The answer to America’s problems will not be found in an election – even if it is wildly successful to conservative causes. The answer – just as in Jeremiah’s day – will only be found in a people willing to fall before the Lord without any hint of self- righteousness, who will grieve and repent of the sins of this land.

 

The Object of Our Trust

Paul warned them, 10 “Men, I can see that our voyage is going to be disastrous and bring great loss to ship and cargo, and to our own lives also.” 11 But the centurion, instead of listening to what Paul said, followed the advice of the pilot and of the owner of the ship. 12 Since the harbor was unsuitable to winter in, the majority decided that we should sail on, hoping to reach Phoenix and winter there. This was a harbor in Crete, facing both southwest and northwest. (Acts 27:9-12).

             I certainly feel the frustration of the Roman Centurion in this passage. It seems that most of my decisions also pit the wisdom of professionals against the wisdom of revelation. Now, before I comment more about the revelation, it is important to note that the Centurion was not a believer at this point, so he did not have a Christian frame of reference and he didn’t have a clue that his only place in the history of the world was his intersection with the life of Paul the Apostle.

             Personally I can excuse the Centurion for this bad decision (hindsight is 20/20). What I have trouble excusing are believers in our day who operate a Church as if it is a business. Certainly there are some business practices that are proper to follow: financial accountability, organizational management principles and living within our means are just a few.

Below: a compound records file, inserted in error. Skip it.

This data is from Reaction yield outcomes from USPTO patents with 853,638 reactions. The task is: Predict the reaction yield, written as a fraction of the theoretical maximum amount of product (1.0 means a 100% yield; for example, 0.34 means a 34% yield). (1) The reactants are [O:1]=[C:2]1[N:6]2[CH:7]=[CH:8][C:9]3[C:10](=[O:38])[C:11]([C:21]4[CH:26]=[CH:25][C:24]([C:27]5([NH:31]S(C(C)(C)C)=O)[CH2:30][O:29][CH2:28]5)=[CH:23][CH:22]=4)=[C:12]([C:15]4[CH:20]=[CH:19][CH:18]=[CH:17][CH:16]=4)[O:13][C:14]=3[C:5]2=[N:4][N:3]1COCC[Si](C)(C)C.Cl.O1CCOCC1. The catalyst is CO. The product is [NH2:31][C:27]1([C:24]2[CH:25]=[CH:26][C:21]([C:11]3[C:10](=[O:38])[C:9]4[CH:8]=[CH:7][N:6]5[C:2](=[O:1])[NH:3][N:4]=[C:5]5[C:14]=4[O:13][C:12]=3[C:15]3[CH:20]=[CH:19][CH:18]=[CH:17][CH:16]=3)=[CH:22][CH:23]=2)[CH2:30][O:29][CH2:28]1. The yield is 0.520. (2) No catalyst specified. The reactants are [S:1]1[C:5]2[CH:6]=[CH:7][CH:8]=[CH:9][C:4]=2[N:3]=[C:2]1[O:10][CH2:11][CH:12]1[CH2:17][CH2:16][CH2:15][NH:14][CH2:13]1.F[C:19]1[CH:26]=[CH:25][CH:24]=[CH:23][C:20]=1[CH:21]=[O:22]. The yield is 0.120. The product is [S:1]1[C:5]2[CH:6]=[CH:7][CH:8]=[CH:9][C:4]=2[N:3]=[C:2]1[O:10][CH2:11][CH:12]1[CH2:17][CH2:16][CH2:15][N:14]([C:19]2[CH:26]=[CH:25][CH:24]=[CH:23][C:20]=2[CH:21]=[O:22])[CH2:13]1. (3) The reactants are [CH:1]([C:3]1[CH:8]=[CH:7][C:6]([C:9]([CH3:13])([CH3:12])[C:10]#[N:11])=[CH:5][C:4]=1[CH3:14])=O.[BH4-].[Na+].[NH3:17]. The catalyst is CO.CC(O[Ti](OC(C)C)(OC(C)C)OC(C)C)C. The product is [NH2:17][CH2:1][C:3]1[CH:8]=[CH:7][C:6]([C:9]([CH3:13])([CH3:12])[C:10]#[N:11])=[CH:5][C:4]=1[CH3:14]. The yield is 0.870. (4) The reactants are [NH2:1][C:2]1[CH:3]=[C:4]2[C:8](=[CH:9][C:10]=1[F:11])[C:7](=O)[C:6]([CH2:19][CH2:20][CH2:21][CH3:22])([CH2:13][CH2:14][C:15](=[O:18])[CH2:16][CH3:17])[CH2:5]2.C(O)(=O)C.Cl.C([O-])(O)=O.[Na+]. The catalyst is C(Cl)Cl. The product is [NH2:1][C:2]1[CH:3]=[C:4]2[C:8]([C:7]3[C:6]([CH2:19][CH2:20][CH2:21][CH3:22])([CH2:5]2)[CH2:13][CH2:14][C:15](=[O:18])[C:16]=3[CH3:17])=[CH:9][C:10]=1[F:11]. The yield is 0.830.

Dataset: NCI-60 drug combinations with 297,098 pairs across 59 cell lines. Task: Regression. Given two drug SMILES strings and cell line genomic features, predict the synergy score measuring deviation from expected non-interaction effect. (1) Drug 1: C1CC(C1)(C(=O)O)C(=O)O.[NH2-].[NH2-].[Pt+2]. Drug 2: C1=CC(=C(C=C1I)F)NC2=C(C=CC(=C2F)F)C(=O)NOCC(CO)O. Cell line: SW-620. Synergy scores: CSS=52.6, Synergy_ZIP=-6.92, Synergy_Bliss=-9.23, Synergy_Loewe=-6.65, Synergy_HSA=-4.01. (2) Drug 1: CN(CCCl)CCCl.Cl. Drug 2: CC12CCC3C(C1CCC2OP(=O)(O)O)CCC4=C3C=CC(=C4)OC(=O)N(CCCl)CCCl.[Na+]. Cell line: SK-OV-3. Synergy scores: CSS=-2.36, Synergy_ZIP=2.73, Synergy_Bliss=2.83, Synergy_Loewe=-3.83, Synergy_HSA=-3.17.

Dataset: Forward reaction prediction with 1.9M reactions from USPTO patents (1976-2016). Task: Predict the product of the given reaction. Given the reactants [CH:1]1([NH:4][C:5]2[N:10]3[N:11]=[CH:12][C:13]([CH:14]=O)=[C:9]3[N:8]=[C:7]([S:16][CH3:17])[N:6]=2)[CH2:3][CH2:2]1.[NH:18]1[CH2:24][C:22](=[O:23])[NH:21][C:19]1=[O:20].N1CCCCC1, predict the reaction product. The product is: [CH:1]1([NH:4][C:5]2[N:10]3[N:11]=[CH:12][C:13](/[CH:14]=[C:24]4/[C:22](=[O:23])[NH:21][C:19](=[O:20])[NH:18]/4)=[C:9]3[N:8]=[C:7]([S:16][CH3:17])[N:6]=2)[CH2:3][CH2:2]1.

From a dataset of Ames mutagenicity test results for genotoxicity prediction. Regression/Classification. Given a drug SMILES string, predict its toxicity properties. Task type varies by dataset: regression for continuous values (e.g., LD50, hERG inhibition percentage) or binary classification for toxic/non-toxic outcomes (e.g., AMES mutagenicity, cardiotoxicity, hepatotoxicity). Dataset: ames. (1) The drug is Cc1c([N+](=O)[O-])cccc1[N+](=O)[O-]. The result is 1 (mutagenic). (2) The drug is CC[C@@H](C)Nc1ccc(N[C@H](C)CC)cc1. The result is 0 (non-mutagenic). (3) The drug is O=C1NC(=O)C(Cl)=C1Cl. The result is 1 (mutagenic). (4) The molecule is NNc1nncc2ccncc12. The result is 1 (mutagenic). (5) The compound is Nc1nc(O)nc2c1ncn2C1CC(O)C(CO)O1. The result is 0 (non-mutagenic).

But I have been in settings where the leaders ignored the example of our Lord Jesus and ruled by their directives rather than leading as servants. The secular business model took precedence over the revealed Truth of Scripture. An unbelieving Centurion might be excused; but these leaders should have known better.

             There are also times when a Church needs to consciously set aside a normal practice to obey Scripture. One example is that Scripture continually commands us to give. Think about: the widow’s mite (Luke 21:1-4); the rich young ruler (Luke 18:18-22); the principle of sowing and reaping (II Cor. 8-9); and the explicit teaching of our Lord in Luke 6:38, “Give and it will be given to you…” These teachings are diametrically opposed to most business models. The Christian businessman may compare “faith” with “risk management,” but the object of his trust is different. The businessman trusts in an expected return on his investments based upon statistics; the Christian trusts in the faithfulness of the God he serves.

             As with Paul and the Centurion in Acts 27, our decisions always betray the object of our trust. It may not be evident immediately, but sooner or later it will become clear. This helps us make sense of the verse in Hebrews that says, “And without faith it is impossible to please God, because anyone who comes to Him must believe that He exists and that He rewards those who earnestly seek Him” (Heb 11:6).